I’ve done that personally and it really surprised me.

Several years ago I wrote in my Joy of Direct Marketing Blog about a Twitter friend from up north who let me know he going to be passing through Fort Lauderdale and could we have lunch? Sure! It was delightful to meet @theflaggagency in person: I Tweet Therefore I Am

I once had a problem with my Comcast connection at home. I tweeted about it and quickly heard from the great and wonderful @FrankEliason , then head of social media for Comcast. He got the problem fixed pronto and I raved about him.

Then he went to Citigroup. A few months later, I ran a one day seminar for Citigroup’s marketing people in Queens, so I emailed Frank, and we met in person. Here we are. Can you tell I was delighted?

Just off the top of my head, great friends I met on Twitter include @tlmaurer (she’s in decorating), @PaulBobnak in Pennsylvania (runs Who’s Mailing What), @relevance, the Twitter handle of the great Ted Vinzani of Milwaukee and New Jersey’s @ErnieSchell who drove to the Philadelphia Airport for lunch one day while I was waiting for a flight home. Here we are together.

The people I mention here are all business tweeters, but they’ve all become friends. How do you make that happen?

  • The same way you do in life. You make a connection to something they’re saying, or where they are from, or what they do.
  • You give them something of interest (an article) or an idea to show you’re paying attention to their tweets.
  • If they say something good, you retweet it (it is a compliment).
  • If they Retweet something you said, you thank them.

Be a human, be informative, helpful, funny, personable, humble. You’ll have champions of your business for life. Quality. Let me know how Twitter’s working for you, or comment below. Click here for my FREE Twitter Tips. Good luck!

My Mailbox Is Crammed With Catalogs!

My Mailbox Is Crammed With Catalogs!

How can this be? Everyone says direct mail is finished.

The stack you see here is just two days’ worth and it’s just catalogs. There’s almost as much classic direct mail and postcards.

Is it the season? Maybe, a bit, but it’s been going on all year. And it’s not as if I don’t shop online. I do and when the merchandise arrives, there’s almost always a printed catalog along with it.

Catalogs cost money, a lot of money. Are these companies insane? I doubt it very much.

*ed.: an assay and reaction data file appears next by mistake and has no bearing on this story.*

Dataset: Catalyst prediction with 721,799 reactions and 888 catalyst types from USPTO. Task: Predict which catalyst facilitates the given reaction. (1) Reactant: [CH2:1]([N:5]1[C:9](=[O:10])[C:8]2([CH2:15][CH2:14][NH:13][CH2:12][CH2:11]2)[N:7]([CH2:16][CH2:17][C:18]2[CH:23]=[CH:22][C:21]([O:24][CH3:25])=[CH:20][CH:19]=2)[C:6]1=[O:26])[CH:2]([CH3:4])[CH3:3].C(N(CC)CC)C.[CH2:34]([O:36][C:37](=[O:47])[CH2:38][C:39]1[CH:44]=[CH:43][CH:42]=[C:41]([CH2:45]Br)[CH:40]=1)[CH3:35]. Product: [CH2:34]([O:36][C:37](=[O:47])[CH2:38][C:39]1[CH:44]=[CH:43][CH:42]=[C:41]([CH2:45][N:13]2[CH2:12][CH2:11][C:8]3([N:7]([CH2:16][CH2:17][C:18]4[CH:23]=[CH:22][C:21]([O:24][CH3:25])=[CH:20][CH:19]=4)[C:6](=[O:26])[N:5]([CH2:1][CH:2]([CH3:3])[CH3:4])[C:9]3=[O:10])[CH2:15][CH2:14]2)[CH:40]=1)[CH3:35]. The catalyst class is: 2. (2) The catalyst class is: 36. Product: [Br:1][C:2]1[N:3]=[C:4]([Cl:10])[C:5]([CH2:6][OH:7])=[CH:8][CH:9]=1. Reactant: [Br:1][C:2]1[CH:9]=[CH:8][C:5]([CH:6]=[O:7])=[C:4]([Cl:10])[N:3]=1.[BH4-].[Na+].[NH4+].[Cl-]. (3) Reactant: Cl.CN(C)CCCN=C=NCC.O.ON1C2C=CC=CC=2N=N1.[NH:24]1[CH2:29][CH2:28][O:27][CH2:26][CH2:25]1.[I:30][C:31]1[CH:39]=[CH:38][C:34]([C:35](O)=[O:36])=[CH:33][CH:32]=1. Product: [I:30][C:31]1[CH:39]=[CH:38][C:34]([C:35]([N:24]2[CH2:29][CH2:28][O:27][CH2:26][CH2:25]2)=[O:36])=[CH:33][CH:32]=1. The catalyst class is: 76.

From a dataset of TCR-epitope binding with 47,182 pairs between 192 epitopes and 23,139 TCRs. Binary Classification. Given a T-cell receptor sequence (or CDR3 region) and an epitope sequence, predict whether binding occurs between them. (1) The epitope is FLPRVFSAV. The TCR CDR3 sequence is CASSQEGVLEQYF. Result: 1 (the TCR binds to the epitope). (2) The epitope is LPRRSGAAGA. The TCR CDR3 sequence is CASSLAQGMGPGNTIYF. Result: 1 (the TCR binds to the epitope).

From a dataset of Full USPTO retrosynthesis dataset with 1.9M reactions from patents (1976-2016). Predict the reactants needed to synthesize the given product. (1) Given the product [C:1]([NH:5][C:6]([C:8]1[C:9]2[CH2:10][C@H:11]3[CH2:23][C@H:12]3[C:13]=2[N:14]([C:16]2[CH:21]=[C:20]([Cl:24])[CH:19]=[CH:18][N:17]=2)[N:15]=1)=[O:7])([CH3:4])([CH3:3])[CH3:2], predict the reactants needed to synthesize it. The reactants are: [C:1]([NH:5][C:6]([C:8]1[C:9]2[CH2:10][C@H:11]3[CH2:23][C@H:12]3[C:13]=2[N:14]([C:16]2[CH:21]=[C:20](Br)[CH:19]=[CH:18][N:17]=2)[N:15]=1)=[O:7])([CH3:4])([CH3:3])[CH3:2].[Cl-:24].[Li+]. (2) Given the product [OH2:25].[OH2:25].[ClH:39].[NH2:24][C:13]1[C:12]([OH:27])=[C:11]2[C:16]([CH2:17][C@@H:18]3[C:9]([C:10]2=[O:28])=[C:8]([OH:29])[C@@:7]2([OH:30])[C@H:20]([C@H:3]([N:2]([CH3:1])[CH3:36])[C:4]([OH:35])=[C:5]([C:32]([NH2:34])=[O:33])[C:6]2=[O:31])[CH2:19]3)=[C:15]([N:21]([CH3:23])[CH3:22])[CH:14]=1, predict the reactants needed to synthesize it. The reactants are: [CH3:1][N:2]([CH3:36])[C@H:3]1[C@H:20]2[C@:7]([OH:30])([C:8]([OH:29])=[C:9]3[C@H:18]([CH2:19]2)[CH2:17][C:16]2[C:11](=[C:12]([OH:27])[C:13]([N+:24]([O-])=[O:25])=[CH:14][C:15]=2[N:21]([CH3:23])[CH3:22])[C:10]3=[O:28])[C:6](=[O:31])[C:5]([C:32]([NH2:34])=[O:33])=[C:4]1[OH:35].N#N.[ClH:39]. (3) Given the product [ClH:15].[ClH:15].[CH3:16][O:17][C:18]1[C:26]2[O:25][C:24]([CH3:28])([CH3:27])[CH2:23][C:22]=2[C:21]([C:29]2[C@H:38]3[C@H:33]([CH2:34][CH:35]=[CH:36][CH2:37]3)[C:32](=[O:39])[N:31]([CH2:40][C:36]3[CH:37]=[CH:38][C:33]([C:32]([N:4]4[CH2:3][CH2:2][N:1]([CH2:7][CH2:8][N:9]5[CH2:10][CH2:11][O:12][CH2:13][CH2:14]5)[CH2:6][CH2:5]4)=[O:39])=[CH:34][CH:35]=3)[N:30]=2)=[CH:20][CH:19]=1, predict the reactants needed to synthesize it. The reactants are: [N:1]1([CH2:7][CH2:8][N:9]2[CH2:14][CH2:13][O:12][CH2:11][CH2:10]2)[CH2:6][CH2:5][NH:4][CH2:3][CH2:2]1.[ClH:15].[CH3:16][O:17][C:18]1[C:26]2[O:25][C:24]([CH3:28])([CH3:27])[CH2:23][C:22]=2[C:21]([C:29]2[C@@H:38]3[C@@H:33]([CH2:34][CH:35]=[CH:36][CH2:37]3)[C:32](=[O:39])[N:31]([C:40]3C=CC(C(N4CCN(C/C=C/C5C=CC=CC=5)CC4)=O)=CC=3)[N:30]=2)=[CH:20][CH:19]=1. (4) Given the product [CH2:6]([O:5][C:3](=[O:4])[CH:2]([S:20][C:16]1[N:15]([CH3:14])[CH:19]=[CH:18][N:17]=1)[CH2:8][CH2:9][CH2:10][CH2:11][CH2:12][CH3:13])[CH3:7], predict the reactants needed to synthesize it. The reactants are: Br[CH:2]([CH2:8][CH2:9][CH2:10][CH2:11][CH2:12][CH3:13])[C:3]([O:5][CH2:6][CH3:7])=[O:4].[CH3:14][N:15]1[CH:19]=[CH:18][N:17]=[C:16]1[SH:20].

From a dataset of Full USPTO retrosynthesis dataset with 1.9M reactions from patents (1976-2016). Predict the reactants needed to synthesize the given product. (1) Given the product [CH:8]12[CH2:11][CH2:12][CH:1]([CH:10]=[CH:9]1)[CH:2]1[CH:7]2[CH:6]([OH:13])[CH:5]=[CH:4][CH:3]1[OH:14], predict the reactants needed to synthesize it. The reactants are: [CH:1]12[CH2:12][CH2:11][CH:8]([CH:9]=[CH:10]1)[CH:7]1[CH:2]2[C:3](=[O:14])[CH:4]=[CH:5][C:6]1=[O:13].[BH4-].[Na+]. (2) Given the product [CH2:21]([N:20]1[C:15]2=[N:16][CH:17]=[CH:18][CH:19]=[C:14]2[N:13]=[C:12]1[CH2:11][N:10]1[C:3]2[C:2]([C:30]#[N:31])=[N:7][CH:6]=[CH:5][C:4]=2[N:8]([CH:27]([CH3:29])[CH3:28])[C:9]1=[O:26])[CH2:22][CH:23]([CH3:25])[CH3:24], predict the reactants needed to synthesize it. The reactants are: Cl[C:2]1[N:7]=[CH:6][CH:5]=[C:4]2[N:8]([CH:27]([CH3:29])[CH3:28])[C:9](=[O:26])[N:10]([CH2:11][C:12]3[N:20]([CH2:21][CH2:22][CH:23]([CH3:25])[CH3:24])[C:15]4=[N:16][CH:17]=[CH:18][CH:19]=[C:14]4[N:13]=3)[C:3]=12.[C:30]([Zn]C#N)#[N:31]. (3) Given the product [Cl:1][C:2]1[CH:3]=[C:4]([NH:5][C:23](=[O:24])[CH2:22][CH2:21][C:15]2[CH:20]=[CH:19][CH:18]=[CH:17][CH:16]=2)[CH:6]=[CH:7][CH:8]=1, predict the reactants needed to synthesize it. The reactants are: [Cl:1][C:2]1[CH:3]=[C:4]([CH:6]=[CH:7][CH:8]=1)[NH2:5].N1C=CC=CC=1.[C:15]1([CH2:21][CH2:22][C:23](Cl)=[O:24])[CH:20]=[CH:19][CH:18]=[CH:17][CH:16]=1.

As you can see, I tend to let catalogs reach a sort of critical mass before I pay much attention to them. Then I arrange them in piles:
Pile One is my favorites. I’m pretty sure they’ll have something I want to buy for someone.
Pile Two
is catalogs I don’t know really well, or at all, but they look potentially interesting. Pile Three is usually doomed to recycling, most often because I’m not even in the target audience and, at this time of year, neither is anyone I buy gifts for.

This year, one catalog caught my eye
It’s called Solutions. Its tagline reads, “products that make life easier”. Well, I’m all for that, so I opened it and saw these cork people.
Not sure how they make life easier but Emilian (who works with us) thinks they’re “quite quirky these corkers.” Check them out:

My favorite is always Hammacher Schlemmer’s catalog
I just love the covers even though I usually have no idea what the product is. In this case, it looked like a toy Batmobile but it’s not. It’s the real thing, the authentic 1966 (Adam West TV Show) model and it can be yours for a mere

Hammacher Schlemmer always has something I really want in its catalog. This year I am hoping someone will give me The Neck Firming Stimulator. It is $149.95 and I hope it works!

Part of the fun of catalogs is the thousands of products you’d never ever see in a store. And if you’re in the business, it’s a kick reading the great copy. I do wonder why more of these companies don’t make a great offer on the cover. We know that works.

Jackson & Perkins offers lovely holiday plants and trees in their catalog and I often buy things from them for our clients. Their cover offer this year is “50 Gifts Under $50.Inside on the Order Form is a list of everyone I bought a J&P gift for last year along with the copy I included on the gift cards. Quick and easy. Great idea!
• The Metropolitan Museum of Art Store catalog cover has one small box with their offer: 10% OFF your purchase. It’s okay, but not compelling unless you love their items, which I do!
• Spanx Catalog has an offer in tiny print: Free Shipping and Returns. I guess that works for them, because they must get a lot of returns.